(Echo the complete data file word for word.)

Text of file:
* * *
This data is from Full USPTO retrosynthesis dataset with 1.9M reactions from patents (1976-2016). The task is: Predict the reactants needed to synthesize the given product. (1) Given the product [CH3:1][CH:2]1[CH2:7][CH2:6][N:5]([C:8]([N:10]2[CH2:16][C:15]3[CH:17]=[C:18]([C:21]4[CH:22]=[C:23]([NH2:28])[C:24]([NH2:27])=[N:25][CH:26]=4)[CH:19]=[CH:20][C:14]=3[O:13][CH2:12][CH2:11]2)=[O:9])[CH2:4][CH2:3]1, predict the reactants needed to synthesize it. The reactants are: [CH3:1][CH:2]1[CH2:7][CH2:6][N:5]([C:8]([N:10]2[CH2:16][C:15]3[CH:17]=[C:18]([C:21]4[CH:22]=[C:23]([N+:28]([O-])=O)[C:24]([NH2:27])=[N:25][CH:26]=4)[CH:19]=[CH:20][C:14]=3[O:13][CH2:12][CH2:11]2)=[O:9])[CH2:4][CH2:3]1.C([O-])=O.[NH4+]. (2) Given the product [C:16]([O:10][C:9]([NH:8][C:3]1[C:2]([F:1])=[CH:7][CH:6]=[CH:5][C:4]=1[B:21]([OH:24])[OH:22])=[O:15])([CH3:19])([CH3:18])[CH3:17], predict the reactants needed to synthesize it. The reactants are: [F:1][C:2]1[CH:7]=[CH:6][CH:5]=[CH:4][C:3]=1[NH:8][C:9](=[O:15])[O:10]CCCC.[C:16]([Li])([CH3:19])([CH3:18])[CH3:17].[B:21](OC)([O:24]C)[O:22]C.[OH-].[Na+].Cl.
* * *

This data is from Full USPTO retrosynthesis dataset with 1.9M reactions from patents (1976-2016). The task is: Predict the reactants needed to synthesize the given product. (1) Given the product [CH3:1][CH:2]1[CH2:7][CH2:6][N:5]([C:8]([N:10]2[CH2:16][C:15]3[CH:17]=[C:18]([C:21]4[CH:22]=[C:23]([NH2:28])[C:24]([NH2:27])=[N:25][CH:26]=4)[CH:19]=[CH:20][C:14]=3[O:13][CH2:12][CH2:11]2)=[O:9])[CH2:4][CH2:3]1, predict the reactants needed to synthesize it. The reactants are: [CH3:1][CH:2]1[CH2:7][CH2:6][N:5]([C:8]([N:10]2[CH2:16][C:15]3[CH:17]=[C:18]([C:21]4[CH:22]=[C:23]([N+:28]([O-])=O)[C:24]([NH2:27])=[N:25][CH:26]=4)[CH:19]=[CH:20][C:14]=3[O:13][CH2:12][CH2:11]2)=[O:9])[CH2:4][CH2:3]1.C([O-])=O.[NH4+]. (2) Given the product [C:16]([O:10][C:9]([NH:8][C:3]1[C:2]([F:1])=[CH:7][CH:6]=[CH:5][C:4]=1[B:21]([OH:24])[OH:22])=[O:15])([CH3:19])([CH3:18])[CH3:17], predict the reactants needed to synthesize it. The reactants are: [F:1][C:2]1[CH:7]=[CH:6][CH:5]=[CH:4][C:3]=1[NH:8][C:9](=[O:15])[O:10]CCCC.[C:16]([Li])([CH3:19])([CH3:18])[CH3:17].[B:21](OC)([O:24]C)[O:22]C.[OH-].[Na+].Cl.